Obituary – Elvin Priest: County Pocket

By Ron Hayes
County Pocket —When they saw the American flag at half-staff over Surf Road, the painting of Ponce De Leon against the pole, his neighbors knew Elvin Priest was gone.
A resident of the county pocket since the late 1960s, Mr. Priest died March 7 in Wareham, Mass., two months to the day after Nora, his wife of 68 years. He was 96 and had suffered from pneumonia.
Dubbed “Poncy-Poncy-DeLeoncy,” that portrait of the famous Spanish explorer was a local mascot, as loyal a presence at neighborhood parties as the wheelbarrow from which Mr. Priest dispensed cold beer, or the drums he played in local bands. It had been placed below the lowered flag when Mrs. Priest died, and it would be present at a casual neighborhood wake on April 3, too.

Elvin Priest was born Jan. 11, 1914, in Boston, to parents with a sense of humor. They gave him the middle name “High.”
“It was funny because my dad, right up until the end, was an agnostic,” said his daughter, Faith.
Drafted into the U.S. Army after Pearl Harbor, Mr. Priest served as a sharpshooter in both the European and Pacific theaters, then went to work for the U.S. Postal Service as a mail sorter in Boston’s South Station annex.
But his true calling was the drums, which he played in small combos and big bands, burlesque shows, hotel ballrooms and, finally, the Briny Breezes Choral Club.
“Al loved what he did,” remembers Carolyne Kelley, the club’s director. “His face was just glowing when he played.”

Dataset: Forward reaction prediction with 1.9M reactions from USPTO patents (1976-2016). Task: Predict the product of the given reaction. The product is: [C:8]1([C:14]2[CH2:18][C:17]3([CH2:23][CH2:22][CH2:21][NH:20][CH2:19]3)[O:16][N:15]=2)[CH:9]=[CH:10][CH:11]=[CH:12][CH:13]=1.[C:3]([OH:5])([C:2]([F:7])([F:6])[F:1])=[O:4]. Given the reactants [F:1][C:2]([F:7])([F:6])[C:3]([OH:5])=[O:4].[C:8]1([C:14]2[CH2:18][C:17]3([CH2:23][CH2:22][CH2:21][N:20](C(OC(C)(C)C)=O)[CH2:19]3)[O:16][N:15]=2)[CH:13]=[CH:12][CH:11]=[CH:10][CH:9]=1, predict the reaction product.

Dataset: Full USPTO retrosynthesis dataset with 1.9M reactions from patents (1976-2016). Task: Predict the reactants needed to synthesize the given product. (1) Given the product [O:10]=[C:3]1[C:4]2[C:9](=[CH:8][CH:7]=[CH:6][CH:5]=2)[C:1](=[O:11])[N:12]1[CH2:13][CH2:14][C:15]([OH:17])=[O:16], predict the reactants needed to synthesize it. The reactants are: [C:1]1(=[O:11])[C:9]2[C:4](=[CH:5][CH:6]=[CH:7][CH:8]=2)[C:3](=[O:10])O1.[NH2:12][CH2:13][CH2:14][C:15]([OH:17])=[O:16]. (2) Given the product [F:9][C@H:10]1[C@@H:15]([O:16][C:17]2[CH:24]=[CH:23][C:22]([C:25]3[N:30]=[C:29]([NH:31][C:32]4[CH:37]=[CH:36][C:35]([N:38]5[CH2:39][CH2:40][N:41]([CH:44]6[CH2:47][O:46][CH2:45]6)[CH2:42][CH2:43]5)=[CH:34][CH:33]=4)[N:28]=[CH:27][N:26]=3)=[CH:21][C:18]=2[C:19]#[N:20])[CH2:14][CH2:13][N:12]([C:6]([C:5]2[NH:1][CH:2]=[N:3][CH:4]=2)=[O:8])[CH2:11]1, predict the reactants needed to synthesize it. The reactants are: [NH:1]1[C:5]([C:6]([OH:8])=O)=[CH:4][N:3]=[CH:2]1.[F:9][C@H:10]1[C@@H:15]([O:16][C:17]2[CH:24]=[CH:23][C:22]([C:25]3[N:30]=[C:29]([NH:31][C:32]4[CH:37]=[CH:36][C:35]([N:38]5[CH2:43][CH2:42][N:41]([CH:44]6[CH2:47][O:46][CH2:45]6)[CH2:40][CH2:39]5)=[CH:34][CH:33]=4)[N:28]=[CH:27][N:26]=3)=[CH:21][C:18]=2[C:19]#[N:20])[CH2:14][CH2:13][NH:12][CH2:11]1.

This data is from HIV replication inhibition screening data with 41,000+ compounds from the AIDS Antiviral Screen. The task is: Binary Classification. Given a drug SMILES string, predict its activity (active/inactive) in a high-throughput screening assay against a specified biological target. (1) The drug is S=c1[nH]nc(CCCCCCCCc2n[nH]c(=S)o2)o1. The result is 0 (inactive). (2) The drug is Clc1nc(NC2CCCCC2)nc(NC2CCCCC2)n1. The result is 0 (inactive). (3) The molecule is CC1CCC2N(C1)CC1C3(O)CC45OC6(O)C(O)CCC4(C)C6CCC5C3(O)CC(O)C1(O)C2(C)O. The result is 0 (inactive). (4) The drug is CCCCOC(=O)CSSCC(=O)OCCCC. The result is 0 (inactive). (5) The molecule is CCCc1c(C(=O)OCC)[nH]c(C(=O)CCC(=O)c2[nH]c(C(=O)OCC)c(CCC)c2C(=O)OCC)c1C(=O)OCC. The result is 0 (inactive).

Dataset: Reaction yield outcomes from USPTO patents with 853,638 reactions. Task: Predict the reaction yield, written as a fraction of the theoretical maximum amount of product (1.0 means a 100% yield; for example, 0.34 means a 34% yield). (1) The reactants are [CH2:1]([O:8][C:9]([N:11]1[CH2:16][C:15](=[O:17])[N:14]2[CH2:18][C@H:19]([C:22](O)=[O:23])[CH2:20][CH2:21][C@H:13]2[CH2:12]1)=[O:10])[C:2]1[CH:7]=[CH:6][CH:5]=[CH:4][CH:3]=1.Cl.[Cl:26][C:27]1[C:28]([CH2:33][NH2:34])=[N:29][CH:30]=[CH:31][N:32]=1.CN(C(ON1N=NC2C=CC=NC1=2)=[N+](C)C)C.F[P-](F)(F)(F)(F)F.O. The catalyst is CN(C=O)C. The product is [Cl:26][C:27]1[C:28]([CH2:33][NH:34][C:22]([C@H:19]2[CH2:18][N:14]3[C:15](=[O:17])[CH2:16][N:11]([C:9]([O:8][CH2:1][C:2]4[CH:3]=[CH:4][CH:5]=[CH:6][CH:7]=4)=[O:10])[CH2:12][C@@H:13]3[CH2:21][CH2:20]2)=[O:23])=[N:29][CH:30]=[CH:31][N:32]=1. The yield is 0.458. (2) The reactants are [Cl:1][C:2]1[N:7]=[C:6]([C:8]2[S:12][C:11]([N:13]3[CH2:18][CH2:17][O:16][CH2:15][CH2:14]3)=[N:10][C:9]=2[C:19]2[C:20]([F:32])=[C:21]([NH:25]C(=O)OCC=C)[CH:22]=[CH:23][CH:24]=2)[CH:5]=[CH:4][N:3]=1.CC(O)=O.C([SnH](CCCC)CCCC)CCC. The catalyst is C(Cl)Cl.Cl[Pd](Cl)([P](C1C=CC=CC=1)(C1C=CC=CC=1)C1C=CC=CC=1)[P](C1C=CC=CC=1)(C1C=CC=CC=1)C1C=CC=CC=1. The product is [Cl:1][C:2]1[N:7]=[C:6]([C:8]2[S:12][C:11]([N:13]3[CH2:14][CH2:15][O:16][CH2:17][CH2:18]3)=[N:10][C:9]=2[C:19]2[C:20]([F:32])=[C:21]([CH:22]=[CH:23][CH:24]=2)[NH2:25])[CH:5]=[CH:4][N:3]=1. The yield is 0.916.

Already in his 90s, Mr. Priest decided to learn to play piano.
“He bought a keyboard at Marathon Music and brought it home, at least a mile, on his bicycle seat,” Kelley recalls. “He never acted old, and what a sense of humor he had.”
The boy who had been jokingly dubbed a “High Priest” by his parents retained his wit as an old man.
As he entered his nineties, his daughter recalled, the family urged him to spend a bit more of his savings, enjoy himself, live a little.
“After all, Dad,” she told him, “you can’t take it with you.”
The lifetime agnostic responded with a puzzled frown.
“Well, where am I going?” he quipped.
In addition to his daughter, Mr. Priest is survived by a son, Barry, of Bedford, Mass.; and two grandsons, Peter Nickerson and Jason Potteiger.
Donations in his name may be made to he Prasad Project, 465 Brickman Road, Hurleyville, NY 12747, which provides eye and dental care in the U.S., India and Mexico, or to a local food pantry.

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